Friday, March 30, 2007
Court of Appeal Revives Suit Over Sheriff’s Approval of Extra Pay
By KENNETH OFGANG, Staff Writer
A sheriff who illegally authorizes payment of premium pay to a top deputy may be held personally liable to the county, the Fifth District Court of Appeal has ruled.
In a March 2 opinion, certified yesterday for publication, the court reinstated a False Claims Act cause of action against former Kern County Sheriff Carl Sparks. The panel did, however, agree with Kern Superior Court Judge James M. Stuart that Sparks is immune from the county’s claim for negligent misrepresentation.
The county sued Sparks—who did not seek re-election in 2002 after 12 years in office—three years ago, claiming that he illegally paid $39,000 in premiums to several commanders. The payments were stopped by current Sheriff Mack Wimbish after he took office in January 2003.
The payments were for service in specialized units of the department. County officials concluded that commanders were unauthorized to receive them because premium pay is only authorized under collective bargaining agreements negotiated with the union representing lower-level deputies, and commanders are not members of that bargaining unit.
No Board Approval
Commander compensation is determined by the Board of Supervisors, which voted to sue the sheriff. The county contended in its complaint that Sparks falsely certified payroll documents indicating that the extra pay was properly authorized, when the board never gave any such approval.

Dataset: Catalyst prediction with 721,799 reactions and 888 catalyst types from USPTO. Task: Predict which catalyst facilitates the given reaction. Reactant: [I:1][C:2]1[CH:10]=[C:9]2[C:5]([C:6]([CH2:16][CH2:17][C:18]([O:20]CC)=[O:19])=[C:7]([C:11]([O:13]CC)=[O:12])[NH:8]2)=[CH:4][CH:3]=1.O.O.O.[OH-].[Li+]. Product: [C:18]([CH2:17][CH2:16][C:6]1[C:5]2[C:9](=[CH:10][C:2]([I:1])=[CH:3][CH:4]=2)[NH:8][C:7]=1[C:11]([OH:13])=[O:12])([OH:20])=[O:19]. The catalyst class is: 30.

The county is seeking to recover the money and to avoid having to treat the amounts as earnings in calculating the commanders’ future pension benefits.
Sparks contends that he believed he had the authority to authorize the extra pay based on group lectures given by an attorney for the California State Sheriff’s Association, and a 1994 attorney general’s opinion, regarding a sheriff’s discretionary authority over money allocated to his department.
The county responded that Sparks never requested a formal legal opinion on the scope of his authority in the matter, that the attorney general opinion did not say that a sheriff can spend budgeted funds for an unauthorized purpose, and that the county counsel had informally told him that he should ask the board to approve the premium pay.
‘Knowingly’ False Claims
Stuart declared a nonsuit at the close of the county’s case-in-chief. But Justice Herbert Levy, writing for the Court of Appeal, said the trial judge interpreted the FCA too narrowly and that the county presented a prima facie case that Sparks “knowingly” presented false claims to the county.
“Sparks formed his own erroneous conclusion regarding the propriety of premium pay for commanders. Although that conduct in itself would not support a verdict in the County’s favor, Sparks thereafter refused to change his position despite receiving contrary advice from county counsel on at least two occasions. As noted above, Sparks was obligated to follow county counsel’s recommendations. Thus, when Sparks authorized premium pay and certified the payrolls without Board approval after receiving county counsel’s input, a reasonable jury could find that he exhibited a ‘reckless disregard of the truth.’”
The case is County of Kern v. Sparks, F050440.
Copyright 2007, Metropolitan News Company